In light of the upcoming 14th Five Year Development Plan and urgency to make targets a reality, 19 provincial governments have already made subsequent announcements. They have pledged to substantially reduce coal consumption, to scale up renewable energy deployment and fully realise the potential of energy efficiency. The Government Guidance on Promoting Investment and Financing to Address Climate Change, issued in October, is a crucial step forward in aligning domestic financial flows with climate goals. Or, to put it another way, of using financial instruments as a key lever to support the realisation of ambitions.
Is change in China’s domestic energy sector enough?
But, it is certainly not enough for China just to green its own domestic energy sector. Through its engineered Belt and Road Initiative (BRI), it is also financing around a quarter of coal plants outside its borders, totalling roughly 100GW. This makes China the largest financier in global coal investments. As experts have pointed out, climate benefits are undermined if tougher targets at home lead to pollution being moved overseas.
Fortunately, there is potential for positive domestic pressure to be translated into greener BRI investments. The Guidance mentioned above contains phrases such as: promoting ‘the application of Chinese standards in overseas investment and construction’ and ‘the active integration of climate investment and financing into the BRI construction’. Similarly, Green Development Guidance for BRI Projects, co-authored by a group of domestic policy makers and international experts, recommends a traffic light system of regulating BRI investments for their sustainability. In the system proposed, wind and solar power projects are ‘green’, while coal, gas-fired power and unsustainable large hydro are ‘red’. It argues that environmentally risky projects should be subject to stricter regulations, making banning coal investment under the BRI seem like an attainable goal. The recent move by one of the largest Chinese banks, the Industrial and Commercial Bank (ICBC), to halt financing for a 1.02GW coal project in Kenya is a step in the right direction.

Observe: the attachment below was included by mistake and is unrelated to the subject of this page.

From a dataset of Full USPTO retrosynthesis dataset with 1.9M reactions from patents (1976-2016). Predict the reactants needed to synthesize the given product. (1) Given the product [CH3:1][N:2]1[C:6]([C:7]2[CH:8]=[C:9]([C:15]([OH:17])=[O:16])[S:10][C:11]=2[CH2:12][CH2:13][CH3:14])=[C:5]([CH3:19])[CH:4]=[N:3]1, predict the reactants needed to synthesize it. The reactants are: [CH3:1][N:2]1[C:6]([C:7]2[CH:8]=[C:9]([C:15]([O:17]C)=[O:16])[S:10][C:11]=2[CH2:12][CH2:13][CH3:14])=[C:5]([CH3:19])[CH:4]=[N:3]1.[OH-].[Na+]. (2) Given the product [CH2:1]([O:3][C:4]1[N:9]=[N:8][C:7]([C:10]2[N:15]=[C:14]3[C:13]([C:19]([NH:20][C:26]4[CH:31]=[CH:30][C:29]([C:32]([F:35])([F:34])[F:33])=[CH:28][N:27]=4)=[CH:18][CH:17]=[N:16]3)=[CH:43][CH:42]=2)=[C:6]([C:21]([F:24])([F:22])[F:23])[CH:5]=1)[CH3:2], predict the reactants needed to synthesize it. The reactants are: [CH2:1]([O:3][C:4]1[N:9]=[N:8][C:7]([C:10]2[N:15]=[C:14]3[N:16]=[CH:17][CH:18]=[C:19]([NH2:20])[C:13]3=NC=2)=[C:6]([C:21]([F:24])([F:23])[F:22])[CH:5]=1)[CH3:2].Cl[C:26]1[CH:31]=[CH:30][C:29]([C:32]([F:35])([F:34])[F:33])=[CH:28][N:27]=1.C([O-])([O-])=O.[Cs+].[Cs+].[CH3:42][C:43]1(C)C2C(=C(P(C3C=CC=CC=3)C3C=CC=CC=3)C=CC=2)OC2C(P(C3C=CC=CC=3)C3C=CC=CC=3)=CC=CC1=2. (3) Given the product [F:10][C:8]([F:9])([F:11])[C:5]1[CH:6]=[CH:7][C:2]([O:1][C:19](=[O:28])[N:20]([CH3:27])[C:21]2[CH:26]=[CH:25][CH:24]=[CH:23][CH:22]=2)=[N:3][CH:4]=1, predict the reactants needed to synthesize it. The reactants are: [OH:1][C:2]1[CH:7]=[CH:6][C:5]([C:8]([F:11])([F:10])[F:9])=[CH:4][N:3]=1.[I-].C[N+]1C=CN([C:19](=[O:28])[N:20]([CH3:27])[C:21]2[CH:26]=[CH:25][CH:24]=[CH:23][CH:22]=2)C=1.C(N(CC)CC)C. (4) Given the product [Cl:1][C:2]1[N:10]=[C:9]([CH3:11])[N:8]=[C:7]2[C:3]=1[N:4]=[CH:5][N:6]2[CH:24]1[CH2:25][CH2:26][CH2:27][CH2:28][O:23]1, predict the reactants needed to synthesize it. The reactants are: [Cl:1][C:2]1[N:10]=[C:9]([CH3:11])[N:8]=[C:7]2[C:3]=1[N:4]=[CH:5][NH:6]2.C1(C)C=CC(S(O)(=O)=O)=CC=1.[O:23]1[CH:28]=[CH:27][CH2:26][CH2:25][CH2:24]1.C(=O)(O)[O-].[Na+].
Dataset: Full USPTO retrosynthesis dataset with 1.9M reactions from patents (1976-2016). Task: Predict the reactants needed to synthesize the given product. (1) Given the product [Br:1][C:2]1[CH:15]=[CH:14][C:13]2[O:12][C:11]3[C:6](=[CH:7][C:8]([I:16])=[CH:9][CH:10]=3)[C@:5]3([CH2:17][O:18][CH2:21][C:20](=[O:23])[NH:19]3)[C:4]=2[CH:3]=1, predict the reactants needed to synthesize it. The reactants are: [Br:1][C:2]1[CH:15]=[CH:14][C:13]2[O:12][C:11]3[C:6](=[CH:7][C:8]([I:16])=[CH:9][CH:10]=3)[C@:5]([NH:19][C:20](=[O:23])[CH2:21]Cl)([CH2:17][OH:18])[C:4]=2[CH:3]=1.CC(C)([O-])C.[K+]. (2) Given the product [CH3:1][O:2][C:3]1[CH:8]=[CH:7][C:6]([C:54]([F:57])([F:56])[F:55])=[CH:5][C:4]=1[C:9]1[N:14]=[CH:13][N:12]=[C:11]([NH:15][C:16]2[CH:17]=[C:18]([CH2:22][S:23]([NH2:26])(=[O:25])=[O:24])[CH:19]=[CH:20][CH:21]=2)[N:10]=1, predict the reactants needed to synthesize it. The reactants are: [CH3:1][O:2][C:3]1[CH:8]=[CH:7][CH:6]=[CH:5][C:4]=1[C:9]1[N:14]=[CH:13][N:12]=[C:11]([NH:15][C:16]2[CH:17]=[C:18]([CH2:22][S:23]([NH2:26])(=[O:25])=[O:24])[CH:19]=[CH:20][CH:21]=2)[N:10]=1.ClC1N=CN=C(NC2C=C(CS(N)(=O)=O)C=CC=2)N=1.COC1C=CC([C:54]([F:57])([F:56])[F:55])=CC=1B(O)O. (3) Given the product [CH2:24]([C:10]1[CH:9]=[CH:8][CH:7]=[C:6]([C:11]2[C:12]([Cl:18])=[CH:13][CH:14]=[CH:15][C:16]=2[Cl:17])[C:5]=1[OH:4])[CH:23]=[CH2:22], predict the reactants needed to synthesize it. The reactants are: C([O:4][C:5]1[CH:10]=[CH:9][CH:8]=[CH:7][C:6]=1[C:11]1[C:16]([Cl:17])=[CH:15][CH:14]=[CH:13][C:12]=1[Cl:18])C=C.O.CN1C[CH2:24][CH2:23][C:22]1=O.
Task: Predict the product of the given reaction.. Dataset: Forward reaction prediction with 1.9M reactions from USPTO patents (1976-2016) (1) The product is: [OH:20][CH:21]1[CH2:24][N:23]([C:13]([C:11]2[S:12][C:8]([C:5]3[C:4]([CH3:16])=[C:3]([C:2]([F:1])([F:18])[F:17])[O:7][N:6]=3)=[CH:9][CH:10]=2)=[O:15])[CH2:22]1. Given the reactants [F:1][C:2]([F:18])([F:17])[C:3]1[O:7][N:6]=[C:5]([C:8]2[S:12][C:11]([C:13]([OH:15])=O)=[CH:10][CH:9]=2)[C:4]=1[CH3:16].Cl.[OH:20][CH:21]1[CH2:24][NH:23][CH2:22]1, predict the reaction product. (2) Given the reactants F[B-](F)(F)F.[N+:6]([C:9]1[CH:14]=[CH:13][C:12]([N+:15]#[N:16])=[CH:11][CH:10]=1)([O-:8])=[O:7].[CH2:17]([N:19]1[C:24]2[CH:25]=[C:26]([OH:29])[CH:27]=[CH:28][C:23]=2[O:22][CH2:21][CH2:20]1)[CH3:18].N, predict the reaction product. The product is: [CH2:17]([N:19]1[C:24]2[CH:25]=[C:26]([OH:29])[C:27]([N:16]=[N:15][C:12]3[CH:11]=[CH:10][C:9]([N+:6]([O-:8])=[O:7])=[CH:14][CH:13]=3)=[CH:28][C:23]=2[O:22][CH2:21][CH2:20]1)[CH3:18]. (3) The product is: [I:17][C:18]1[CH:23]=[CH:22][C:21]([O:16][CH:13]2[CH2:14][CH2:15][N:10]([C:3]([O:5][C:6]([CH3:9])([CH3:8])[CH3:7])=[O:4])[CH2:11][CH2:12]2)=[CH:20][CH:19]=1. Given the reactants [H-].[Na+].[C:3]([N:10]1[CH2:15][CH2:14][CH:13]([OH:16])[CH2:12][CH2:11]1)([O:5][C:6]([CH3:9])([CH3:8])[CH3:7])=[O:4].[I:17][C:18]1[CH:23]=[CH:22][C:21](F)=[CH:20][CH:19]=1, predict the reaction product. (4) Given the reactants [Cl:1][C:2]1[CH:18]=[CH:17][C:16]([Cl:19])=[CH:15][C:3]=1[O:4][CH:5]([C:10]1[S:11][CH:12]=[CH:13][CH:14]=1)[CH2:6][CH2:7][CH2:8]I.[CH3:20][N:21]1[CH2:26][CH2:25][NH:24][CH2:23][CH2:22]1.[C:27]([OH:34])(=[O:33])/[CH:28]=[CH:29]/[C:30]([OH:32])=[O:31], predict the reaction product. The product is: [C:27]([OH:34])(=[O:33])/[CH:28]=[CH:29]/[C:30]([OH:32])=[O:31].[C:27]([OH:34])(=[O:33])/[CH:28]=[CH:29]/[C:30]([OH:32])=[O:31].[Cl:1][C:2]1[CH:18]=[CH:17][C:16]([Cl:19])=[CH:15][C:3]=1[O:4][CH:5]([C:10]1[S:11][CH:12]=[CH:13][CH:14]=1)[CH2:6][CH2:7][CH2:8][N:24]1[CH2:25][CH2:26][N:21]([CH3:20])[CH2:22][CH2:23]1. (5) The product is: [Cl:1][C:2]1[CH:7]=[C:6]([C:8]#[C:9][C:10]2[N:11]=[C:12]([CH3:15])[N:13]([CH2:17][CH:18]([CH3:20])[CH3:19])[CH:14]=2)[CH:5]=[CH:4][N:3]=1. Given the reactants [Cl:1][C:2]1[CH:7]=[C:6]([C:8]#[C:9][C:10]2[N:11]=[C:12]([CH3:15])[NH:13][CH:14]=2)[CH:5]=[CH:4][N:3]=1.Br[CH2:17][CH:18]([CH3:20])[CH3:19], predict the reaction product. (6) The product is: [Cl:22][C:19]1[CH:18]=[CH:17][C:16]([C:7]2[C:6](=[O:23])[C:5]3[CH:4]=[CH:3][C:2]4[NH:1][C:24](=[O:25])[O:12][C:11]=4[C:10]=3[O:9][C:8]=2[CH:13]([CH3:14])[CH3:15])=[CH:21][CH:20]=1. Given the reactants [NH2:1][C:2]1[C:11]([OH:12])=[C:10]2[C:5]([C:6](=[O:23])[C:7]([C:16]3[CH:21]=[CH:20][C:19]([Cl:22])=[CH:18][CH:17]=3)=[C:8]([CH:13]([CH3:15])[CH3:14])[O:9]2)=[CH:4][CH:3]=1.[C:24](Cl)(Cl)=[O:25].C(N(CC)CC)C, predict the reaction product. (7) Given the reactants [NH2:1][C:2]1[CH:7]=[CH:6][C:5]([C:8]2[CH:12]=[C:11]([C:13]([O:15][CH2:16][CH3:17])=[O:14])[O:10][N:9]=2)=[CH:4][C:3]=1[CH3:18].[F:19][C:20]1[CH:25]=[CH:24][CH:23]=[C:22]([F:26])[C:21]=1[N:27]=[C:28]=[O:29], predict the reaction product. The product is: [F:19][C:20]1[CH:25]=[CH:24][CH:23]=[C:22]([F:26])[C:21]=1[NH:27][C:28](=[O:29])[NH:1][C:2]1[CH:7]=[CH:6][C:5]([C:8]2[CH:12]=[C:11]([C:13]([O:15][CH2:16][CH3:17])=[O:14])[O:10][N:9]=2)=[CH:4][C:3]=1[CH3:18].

In the meantime, the second and third largest global financiers in coal investments, Republic of Korea and Japan have both announced strategies to end financing for fossil fuel projects abroad, putting significant peer pressure on China. Along with these, key fossil fuel-recipient countries, such as Pakistan and Bangladesh, have committed to scale up alternative energy development and eliminate coal demand.
What should we look out for in 2021?
Looking to 2021, I am optimistic for a renewables leap in the coming year. The price of renewable power generation has not only dropped drastically but is already more competitive than conventional power generation in many countries. Choosing renewables is no longer just ‘doing good for the planet’, but is already the most economical decision. Beyond the business case, if there is one thing we’ve learned from this pandemic it is the need for building resilience and enhancing energy security. Renewable energy is the answer for a more secure future. As the Secretary General of the United Nations, António Guterres, said “2021 can be a new kind of leap year – the year of a quantum leap towards carbon neutrality”. Going for renewables is the number one step to carbon neutrality.